"Low Tech". I am confused. - The Planted Tank Forum
 
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post #1 of 13 (permalink) Old 07-07-2013, 08:17 PM Thread Starter
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"Low Tech". I am confused.

Before I say anything please let me say that it is NOT my intention to step on any toes or anything like that. I am just a little confused by the forum name of "low tech" when it is seems to be more high tech in a lot of cases.

I am wondering what the definition of "low tech" is as it relates here because when I hear low tech I am thinking of a simple tank that requires little maintenance and has very minimal filtration but more often none at all. Also, to me anyways, low tech means dirted capped by some form of material such as gravel to hold down the base. There is no ferting because the "dirt" contains the nutrients already and there is certainly no CO2 added. The only real addition to a low tech tank is a small powerhead to provide some movement.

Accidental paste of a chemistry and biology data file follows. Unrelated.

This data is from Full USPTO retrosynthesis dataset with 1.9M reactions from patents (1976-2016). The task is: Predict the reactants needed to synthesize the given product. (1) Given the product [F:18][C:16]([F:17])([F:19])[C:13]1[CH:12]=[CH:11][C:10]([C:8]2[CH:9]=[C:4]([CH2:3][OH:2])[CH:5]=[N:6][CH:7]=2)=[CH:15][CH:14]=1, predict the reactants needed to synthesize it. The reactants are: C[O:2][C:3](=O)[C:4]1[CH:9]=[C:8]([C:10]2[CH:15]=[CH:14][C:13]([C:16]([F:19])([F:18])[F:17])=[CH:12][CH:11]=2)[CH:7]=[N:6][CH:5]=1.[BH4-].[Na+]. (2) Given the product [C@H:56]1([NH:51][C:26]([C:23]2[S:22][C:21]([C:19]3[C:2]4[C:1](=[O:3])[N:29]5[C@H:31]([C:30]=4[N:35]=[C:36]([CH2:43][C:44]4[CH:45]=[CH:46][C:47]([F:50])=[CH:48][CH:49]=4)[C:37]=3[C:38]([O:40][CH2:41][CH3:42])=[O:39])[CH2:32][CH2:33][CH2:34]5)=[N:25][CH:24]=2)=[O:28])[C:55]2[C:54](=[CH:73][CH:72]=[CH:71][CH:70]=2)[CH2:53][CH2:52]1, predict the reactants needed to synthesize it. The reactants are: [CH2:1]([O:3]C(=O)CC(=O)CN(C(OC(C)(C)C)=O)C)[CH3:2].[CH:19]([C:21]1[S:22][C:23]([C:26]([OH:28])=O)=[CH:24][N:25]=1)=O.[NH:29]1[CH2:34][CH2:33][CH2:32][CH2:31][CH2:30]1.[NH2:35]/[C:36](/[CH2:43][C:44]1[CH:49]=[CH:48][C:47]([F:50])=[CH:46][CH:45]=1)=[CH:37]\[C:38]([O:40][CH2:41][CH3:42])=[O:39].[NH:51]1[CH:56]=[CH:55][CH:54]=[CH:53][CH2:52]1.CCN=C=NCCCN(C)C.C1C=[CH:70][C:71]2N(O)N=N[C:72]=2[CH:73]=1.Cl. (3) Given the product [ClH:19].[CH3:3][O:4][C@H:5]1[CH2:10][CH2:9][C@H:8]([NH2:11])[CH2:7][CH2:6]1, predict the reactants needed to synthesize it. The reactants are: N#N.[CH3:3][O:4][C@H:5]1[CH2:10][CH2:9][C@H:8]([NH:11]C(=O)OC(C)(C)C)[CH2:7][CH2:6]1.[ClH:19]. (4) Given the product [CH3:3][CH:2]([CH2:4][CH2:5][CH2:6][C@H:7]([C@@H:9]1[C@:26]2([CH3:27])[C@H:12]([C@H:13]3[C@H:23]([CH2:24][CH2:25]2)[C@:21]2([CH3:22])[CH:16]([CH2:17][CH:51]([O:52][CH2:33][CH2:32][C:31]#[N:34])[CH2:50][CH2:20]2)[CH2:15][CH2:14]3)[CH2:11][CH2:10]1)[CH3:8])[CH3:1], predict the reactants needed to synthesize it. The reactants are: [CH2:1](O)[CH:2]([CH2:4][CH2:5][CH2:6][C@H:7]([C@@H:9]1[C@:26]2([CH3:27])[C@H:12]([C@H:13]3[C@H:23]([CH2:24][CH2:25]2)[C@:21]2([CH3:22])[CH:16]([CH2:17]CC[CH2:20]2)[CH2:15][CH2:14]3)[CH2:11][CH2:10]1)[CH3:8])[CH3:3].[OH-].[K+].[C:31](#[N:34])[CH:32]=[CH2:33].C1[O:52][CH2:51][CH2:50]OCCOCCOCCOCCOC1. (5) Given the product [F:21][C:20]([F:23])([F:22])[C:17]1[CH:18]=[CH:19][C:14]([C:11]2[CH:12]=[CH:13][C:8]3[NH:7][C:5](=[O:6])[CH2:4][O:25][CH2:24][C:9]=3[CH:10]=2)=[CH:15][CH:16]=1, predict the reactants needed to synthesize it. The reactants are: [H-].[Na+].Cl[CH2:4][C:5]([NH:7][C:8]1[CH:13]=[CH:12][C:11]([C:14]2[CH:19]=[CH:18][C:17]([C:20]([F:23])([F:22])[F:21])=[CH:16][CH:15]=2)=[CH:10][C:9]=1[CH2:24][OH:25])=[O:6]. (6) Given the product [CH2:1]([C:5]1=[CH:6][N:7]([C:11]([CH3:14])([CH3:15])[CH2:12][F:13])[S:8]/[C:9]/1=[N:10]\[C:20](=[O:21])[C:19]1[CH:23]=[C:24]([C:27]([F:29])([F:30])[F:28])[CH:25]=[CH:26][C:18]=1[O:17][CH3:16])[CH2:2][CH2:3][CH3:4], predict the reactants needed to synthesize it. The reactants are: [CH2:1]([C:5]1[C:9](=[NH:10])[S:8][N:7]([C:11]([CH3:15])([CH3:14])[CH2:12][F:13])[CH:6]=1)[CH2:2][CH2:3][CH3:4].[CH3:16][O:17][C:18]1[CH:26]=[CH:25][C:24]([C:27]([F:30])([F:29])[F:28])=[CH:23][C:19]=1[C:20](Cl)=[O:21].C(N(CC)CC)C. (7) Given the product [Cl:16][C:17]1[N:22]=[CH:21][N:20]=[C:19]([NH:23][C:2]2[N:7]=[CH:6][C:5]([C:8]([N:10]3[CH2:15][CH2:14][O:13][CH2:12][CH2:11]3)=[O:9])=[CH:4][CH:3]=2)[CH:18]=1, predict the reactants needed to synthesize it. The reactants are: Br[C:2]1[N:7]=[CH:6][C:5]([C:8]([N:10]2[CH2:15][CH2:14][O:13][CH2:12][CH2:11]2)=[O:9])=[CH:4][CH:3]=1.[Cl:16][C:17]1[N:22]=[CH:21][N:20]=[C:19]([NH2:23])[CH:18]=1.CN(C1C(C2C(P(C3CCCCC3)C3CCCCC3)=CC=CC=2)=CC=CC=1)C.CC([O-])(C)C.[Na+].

I am not complaining but the Low Tech forum seems more like a catch all for all things planted and I was just wondering if maybe a sub forum or something would help to separate the two because a true low tech tank is kind of a different animal than a standard planted tank. Please dont get me wrong, there is alot of awesome information in the low tech forum concerning planted tanks and I enjoy spending time there but IMO, and its just that, my opinion, a separation might be a good idea.

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post #2 of 13 (permalink) Old 07-07-2013, 08:27 PM